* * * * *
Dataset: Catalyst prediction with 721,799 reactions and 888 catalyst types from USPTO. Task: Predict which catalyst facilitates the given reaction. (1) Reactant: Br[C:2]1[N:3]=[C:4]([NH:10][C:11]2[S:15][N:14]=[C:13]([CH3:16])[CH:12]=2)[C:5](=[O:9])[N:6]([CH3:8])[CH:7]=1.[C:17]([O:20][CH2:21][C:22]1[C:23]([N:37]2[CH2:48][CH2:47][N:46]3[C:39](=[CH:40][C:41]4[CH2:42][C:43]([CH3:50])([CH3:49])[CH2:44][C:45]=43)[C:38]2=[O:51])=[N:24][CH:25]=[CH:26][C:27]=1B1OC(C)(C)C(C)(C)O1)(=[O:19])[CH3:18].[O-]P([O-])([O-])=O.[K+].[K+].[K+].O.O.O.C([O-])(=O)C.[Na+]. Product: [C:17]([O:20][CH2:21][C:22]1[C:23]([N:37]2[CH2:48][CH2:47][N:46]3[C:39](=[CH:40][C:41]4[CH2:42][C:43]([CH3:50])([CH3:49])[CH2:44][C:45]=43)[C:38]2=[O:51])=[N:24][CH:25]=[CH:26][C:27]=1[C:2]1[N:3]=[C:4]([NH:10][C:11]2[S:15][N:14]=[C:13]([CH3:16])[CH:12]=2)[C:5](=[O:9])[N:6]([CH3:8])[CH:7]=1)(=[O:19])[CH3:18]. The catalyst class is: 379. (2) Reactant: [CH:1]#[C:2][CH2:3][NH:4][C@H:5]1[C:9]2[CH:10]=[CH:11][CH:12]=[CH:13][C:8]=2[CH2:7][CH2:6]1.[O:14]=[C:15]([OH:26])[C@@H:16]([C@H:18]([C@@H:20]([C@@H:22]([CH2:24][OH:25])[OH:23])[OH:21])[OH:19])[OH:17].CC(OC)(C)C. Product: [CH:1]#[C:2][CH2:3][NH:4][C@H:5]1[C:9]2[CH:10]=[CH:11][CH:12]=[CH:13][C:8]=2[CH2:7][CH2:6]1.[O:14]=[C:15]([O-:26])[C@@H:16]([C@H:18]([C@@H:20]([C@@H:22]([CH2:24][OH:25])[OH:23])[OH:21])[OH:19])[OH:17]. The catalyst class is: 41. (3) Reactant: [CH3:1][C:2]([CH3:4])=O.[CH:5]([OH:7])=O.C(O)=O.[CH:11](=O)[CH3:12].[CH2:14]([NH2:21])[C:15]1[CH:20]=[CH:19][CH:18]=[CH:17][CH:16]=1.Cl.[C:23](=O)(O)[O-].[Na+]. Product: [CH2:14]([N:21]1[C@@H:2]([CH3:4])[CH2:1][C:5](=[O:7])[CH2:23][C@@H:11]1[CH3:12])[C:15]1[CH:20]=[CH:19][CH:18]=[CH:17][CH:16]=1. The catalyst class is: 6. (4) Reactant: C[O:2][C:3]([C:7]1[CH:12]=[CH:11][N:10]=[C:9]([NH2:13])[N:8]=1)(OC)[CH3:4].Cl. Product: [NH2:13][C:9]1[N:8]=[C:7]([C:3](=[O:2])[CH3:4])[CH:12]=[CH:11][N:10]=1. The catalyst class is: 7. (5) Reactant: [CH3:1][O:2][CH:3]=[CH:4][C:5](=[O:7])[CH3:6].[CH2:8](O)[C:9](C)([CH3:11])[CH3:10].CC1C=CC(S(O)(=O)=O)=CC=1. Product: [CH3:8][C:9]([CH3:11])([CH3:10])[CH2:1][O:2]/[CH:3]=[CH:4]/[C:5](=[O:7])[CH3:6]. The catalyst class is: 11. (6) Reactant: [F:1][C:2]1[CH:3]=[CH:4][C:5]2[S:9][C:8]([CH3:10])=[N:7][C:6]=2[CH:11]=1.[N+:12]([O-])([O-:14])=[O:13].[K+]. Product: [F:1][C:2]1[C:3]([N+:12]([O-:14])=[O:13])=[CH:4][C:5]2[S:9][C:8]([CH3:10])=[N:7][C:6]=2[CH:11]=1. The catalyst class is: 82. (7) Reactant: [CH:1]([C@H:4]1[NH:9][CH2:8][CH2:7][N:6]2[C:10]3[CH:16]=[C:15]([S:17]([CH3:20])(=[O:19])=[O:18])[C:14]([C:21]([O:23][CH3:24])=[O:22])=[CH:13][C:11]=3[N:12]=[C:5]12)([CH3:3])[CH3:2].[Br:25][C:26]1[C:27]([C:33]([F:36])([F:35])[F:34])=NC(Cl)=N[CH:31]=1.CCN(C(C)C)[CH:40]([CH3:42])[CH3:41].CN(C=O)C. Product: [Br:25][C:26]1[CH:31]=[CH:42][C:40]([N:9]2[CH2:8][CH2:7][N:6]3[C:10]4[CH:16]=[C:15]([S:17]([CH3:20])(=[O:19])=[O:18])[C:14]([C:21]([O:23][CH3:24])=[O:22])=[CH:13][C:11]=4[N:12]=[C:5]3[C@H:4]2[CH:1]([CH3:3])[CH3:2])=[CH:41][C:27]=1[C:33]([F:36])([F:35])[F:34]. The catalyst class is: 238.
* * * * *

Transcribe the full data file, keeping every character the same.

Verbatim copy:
Dataset: Catalyst prediction with 721,799 reactions and 888 catalyst types from USPTO. Task: Predict which catalyst facilitates the given reaction. (1) Reactant: Br[C:2]1[N:3]=[C:4]([NH:10][C:11]2[S:15][N:14]=[C:13]([CH3:16])[CH:12]=2)[C:5](=[O:9])[N:6]([CH3:8])[CH:7]=1.[C:17]([O:20][CH2:21][C:22]1[C:23]([N:37]2[CH2:48][CH2:47][N:46]3[C:39](=[CH:40][C:41]4[CH2:42][C:43]([CH3:50])([CH3:49])[CH2:44][C:45]=43)[C:38]2=[O:51])=[N:24][CH:25]=[CH:26][C:27]=1B1OC(C)(C)C(C)(C)O1)(=[O:19])[CH3:18].[O-]P([O-])([O-])=O.[K+].[K+].[K+].O.O.O.C([O-])(=O)C.[Na+]. Product: [C:17]([O:20][CH2:21][C:22]1[C:23]([N:37]2[CH2:48][CH2:47][N:46]3[C:39](=[CH:40][C:41]4[CH2:42][C:43]([CH3:50])([CH3:49])[CH2:44][C:45]=43)[C:38]2=[O:51])=[N:24][CH:25]=[CH:26][C:27]=1[C:2]1[N:3]=[C:4]([NH:10][C:11]2[S:15][N:14]=[C:13]([CH3:16])[CH:12]=2)[C:5](=[O:9])[N:6]([CH3:8])[CH:7]=1)(=[O:19])[CH3:18]. The catalyst class is: 379. (2) Reactant: [CH:1]#[C:2][CH2:3][NH:4][C@H:5]1[C:9]2[CH:10]=[CH:11][CH:12]=[CH:13][C:8]=2[CH2:7][CH2:6]1.[O:14]=[C:15]([OH:26])[C@@H:16]([C@H:18]([C@@H:20]([C@@H:22]([CH2:24][OH:25])[OH:23])[OH:21])[OH:19])[OH:17].CC(OC)(C)C. Product: [CH:1]#[C:2][CH2:3][NH:4][C@H:5]1[C:9]2[CH:10]=[CH:11][CH:12]=[CH:13][C:8]=2[CH2:7][CH2:6]1.[O:14]=[C:15]([O-:26])[C@@H:16]([C@H:18]([C@@H:20]([C@@H:22]([CH2:24][OH:25])[OH:23])[OH:21])[OH:19])[OH:17]. The catalyst class is: 41. (3) Reactant: [CH3:1][C:2]([CH3:4])=O.[CH:5]([OH:7])=O.C(O)=O.[CH:11](=O)[CH3:12].[CH2:14]([NH2:21])[C:15]1[CH:20]=[CH:19][CH:18]=[CH:17][CH:16]=1.Cl.[C:23](=O)(O)[O-].[Na+]. Product: [CH2:14]([N:21]1[C@@H:2]([CH3:4])[CH2:1][C:5](=[O:7])[CH2:23][C@@H:11]1[CH3:12])[C:15]1[CH:20]=[CH:19][CH:18]=[CH:17][CH:16]=1. The catalyst class is: 6. (4) Reactant: C[O:2][C:3]([C:7]1[CH:12]=[CH:11][N:10]=[C:9]([NH2:13])[N:8]=1)(OC)[CH3:4].Cl. Product: [NH2:13][C:9]1[N:8]=[C:7]([C:3](=[O:2])[CH3:4])[CH:12]=[CH:11][N:10]=1. The catalyst class is: 7. (5) Reactant: [CH3:1][O:2][CH:3]=[CH:4][C:5](=[O:7])[CH3:6].[CH2:8](O)[C:9](C)([CH3:11])[CH3:10].CC1C=CC(S(O)(=O)=O)=CC=1. Product: [CH3:8][C:9]([CH3:11])([CH3:10])[CH2:1][O:2]/[CH:3]=[CH:4]/[C:5](=[O:7])[CH3:6]. The catalyst class is: 11. (6) Reactant: [F:1][C:2]1[CH:3]=[CH:4][C:5]2[S:9][C:8]([CH3:10])=[N:7][C:6]=2[CH:11]=1.[N+:12]([O-])([O-:14])=[O:13].[K+]. Product: [F:1][C:2]1[C:3]([N+:12]([O-:14])=[O:13])=[CH:4][C:5]2[S:9][C:8]([CH3:10])=[N:7][C:6]=2[CH:11]=1. The catalyst class is: 82. (7) Reactant: [CH:1]([C@H:4]1[NH:9][CH2:8][CH2:7][N:6]2[C:10]3[CH:16]=[C:15]([S:17]([CH3:20])(=[O:19])=[O:18])[C:14]([C:21]([O:23][CH3:24])=[O:22])=[CH:13][C:11]=3[N:12]=[C:5]12)([CH3:3])[CH3:2].[Br:25][C:26]1[C:27]([C:33]([F:36])([F:35])[F:34])=NC(Cl)=N[CH:31]=1.CCN(C(C)C)[CH:40]([CH3:42])[CH3:41].CN(C=O)C. Product: [Br:25][C:26]1[CH:31]=[CH:42][C:40]([N:9]2[CH2:8][CH2:7][N:6]3[C:10]4[CH:16]=[C:15]([S:17]([CH3:20])(=[O:19])=[O:18])[C:14]([C:21]([O:23][CH3:24])=[O:22])=[CH:13][C:11]=4[N:12]=[C:5]3[C@H:4]2[CH:1]([CH3:3])[CH3:2])=[CH:41][C:27]=1[C:33]([F:36])([F:35])[F:34]. The catalyst class is: 238.